Your signature is a representation of your public self-image, or how you act in public and around other people, or your social persona. What you think of yourself in public, what you’d like others to think of you, and what you think others think of you are all included in the term public self-image. It’s similar to having your own stamp. It reflects how you feel about yourself, how you’d like people to feel about you, and how you think they feel about you. A signature reveals a person’s personality by displaying essential personal characteristics; it also reveals the writer’s inferiority problem, whether he is actively striving to compensate for it or whether he feels himself too superior to do so.
Everyone does not act the same way in public (in crowds, at school, or at work) as they do in private (in relationships, at home with family and friends). Some people, for example, are OK in small groups but get insecure when they are in a public setting, such as a party. Then there are those who only come alive and sparkle when they are invited to a party. They may have a gregarious personality, but they are insecure and/or dull when it comes to one-on-one interactions.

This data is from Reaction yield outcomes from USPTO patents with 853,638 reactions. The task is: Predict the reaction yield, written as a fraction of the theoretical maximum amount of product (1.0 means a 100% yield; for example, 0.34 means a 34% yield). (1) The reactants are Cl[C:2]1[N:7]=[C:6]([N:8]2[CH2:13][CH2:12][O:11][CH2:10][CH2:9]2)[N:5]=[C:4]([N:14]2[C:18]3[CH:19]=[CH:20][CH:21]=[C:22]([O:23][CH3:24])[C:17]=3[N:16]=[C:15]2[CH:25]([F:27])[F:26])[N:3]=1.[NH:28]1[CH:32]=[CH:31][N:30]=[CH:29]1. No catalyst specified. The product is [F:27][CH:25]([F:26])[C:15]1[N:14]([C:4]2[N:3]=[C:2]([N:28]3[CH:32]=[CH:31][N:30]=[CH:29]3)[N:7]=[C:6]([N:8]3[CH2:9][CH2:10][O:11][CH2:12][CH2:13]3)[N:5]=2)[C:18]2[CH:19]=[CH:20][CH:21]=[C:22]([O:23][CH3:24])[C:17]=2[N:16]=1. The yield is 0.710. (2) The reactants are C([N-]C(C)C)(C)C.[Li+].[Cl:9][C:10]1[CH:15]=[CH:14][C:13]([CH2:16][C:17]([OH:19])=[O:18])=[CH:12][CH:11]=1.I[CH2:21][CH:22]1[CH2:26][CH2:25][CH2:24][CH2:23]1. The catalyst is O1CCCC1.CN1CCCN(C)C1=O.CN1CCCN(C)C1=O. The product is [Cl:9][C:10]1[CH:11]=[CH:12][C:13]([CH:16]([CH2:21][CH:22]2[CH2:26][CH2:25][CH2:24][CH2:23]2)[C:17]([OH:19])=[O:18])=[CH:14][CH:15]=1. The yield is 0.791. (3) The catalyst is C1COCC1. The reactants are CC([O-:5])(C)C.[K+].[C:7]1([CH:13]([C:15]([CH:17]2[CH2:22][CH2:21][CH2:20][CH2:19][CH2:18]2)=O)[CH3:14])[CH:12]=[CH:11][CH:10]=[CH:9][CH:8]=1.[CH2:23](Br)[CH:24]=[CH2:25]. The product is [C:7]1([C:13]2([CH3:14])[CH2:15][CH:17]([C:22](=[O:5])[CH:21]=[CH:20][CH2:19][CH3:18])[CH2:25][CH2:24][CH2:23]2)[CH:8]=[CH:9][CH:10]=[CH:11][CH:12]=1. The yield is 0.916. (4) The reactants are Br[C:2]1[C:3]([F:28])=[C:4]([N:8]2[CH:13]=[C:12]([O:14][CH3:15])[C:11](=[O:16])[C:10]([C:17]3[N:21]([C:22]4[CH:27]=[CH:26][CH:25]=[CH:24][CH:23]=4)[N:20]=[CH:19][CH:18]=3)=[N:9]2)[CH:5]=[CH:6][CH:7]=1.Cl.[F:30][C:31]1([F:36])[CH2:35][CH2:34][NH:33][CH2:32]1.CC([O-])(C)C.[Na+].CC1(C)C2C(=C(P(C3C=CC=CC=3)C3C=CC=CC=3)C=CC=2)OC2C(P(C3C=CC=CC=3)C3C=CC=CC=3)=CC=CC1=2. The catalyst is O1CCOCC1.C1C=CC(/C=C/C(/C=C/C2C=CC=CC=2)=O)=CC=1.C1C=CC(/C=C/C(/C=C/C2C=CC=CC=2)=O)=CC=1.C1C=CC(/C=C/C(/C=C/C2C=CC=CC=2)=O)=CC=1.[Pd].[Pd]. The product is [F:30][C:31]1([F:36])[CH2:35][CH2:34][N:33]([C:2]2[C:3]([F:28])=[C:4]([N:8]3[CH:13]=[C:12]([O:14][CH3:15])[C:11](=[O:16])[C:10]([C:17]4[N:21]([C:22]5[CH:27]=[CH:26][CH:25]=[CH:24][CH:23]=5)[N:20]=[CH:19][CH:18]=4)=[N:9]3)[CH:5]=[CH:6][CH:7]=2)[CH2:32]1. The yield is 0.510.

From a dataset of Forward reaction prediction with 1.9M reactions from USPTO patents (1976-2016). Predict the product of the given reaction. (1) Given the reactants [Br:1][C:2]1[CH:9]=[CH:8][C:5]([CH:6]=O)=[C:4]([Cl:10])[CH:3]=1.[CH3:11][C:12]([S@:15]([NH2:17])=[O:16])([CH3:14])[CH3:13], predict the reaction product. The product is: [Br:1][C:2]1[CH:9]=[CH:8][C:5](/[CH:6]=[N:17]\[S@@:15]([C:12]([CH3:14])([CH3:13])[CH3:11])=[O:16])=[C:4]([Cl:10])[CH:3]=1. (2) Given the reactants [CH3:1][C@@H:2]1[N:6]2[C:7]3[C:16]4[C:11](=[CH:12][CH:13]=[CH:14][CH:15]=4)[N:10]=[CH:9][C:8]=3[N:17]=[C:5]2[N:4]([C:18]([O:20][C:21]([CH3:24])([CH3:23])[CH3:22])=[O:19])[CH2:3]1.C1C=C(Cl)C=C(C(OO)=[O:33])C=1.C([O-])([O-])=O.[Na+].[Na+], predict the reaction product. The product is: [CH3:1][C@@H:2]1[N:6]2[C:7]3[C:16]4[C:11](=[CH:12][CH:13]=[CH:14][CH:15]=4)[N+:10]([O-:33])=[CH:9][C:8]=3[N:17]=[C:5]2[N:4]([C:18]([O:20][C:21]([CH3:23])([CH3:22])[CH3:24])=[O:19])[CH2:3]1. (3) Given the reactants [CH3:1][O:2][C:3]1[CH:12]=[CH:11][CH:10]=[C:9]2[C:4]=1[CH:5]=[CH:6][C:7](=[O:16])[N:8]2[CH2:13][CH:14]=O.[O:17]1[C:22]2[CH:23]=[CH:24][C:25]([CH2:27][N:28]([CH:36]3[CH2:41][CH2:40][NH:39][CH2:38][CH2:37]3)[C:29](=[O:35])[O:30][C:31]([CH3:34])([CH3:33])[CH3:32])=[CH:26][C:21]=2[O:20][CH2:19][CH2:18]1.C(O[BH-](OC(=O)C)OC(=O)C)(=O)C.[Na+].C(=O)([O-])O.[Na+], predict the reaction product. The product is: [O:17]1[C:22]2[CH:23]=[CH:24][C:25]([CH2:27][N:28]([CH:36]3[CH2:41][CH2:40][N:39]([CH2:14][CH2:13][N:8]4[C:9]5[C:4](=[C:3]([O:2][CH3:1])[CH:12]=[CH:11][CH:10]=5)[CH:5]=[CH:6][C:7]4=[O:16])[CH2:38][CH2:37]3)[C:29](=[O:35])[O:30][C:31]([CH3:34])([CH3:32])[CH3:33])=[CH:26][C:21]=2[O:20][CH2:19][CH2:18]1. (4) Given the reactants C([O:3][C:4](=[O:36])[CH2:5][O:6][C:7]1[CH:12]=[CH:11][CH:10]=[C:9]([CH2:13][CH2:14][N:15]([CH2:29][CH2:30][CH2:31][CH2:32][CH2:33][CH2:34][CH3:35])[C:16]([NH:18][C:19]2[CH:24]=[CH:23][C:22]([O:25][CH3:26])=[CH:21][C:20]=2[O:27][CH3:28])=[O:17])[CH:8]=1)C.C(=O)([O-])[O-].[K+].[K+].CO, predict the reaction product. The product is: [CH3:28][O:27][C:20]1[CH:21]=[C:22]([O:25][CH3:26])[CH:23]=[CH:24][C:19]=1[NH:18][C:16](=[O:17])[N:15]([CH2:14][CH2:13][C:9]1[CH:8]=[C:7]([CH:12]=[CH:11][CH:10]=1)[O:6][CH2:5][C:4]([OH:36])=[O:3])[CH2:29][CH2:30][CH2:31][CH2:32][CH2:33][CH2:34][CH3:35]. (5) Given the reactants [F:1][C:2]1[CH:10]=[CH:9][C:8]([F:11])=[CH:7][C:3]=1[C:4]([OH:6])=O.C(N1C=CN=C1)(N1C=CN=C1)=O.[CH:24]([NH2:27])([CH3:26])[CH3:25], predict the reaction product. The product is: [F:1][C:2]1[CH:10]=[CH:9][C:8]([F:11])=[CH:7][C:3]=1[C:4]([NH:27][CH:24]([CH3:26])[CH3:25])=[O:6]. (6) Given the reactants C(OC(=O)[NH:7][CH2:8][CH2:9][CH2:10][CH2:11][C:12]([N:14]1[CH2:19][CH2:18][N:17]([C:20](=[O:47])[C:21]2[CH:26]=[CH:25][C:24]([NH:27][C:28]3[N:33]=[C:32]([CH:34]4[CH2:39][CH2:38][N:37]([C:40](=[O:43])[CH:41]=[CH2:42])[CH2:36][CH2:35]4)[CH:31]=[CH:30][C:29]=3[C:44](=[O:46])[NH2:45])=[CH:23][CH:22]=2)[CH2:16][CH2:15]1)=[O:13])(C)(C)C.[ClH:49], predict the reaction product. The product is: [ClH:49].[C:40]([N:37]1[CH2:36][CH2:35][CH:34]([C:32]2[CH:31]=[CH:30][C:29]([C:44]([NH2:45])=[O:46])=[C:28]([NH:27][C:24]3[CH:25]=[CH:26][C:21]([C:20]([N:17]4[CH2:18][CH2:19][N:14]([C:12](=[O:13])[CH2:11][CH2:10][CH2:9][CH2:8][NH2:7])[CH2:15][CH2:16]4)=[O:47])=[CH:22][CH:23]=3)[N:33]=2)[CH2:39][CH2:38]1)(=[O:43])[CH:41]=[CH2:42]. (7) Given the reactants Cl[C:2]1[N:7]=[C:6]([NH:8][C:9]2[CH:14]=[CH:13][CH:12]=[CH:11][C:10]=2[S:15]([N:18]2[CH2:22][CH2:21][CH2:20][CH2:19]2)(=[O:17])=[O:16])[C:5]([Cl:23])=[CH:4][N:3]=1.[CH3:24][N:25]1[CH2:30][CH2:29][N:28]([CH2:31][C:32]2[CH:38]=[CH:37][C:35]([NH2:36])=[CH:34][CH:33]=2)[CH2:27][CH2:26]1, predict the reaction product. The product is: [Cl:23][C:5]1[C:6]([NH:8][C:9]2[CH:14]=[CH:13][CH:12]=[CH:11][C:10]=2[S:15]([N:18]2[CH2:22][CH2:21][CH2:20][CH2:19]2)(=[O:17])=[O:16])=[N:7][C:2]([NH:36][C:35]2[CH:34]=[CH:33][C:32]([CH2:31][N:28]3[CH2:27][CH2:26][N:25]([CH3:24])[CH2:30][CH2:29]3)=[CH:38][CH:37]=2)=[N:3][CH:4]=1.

What does your signature mean in terms of your public image? Why is it analyzed in a different way than the rest of the data? We infer that your signature represents your public self-image based on a straightforward psychological deduction. When you write sentences and paragraphs, you are communicating feelings and ideas. Your conscious attention is drawn to these feelings and ideas, as well as how to communicate them. When it comes to signing, however, you’re conveying something very different: you’re leaving your name, your self, and your public identify on the page.
Graphologists will be able to tell whether you are not the same person in public as you are in private based on your writing. How? By contrasting your signature (your public persona) with the rest of your work (your real, or private, self-image). When someone says, “You know, my signature doesn’t look anything like the rest of my handwriting,” what they’re really saying is that his public behavior isn’t representative of his private behavior; what you see isn’t always what you get.
It’s best to incorporate the writer’s natural signature when assessing a sample of handwriting. There may be a clear contrast between the writer’s personality and character, who may not be who he appears to be; this may manifest itself in a signature that is more forceful than the specimen’s body. When a person’s disposition is modest or meek, but his or her character is stronger than first appears, this will be reflected in a humble signature, even if the rest of the writing reveals hints of strength.
We have a person whose façade is guarded and distant, even though underneath he may be kind and responsive, where the text flows to the right yet the signature is written at a vertical angle. He may have been obliged to adopt a calm, dignified demeanor due to circumstances.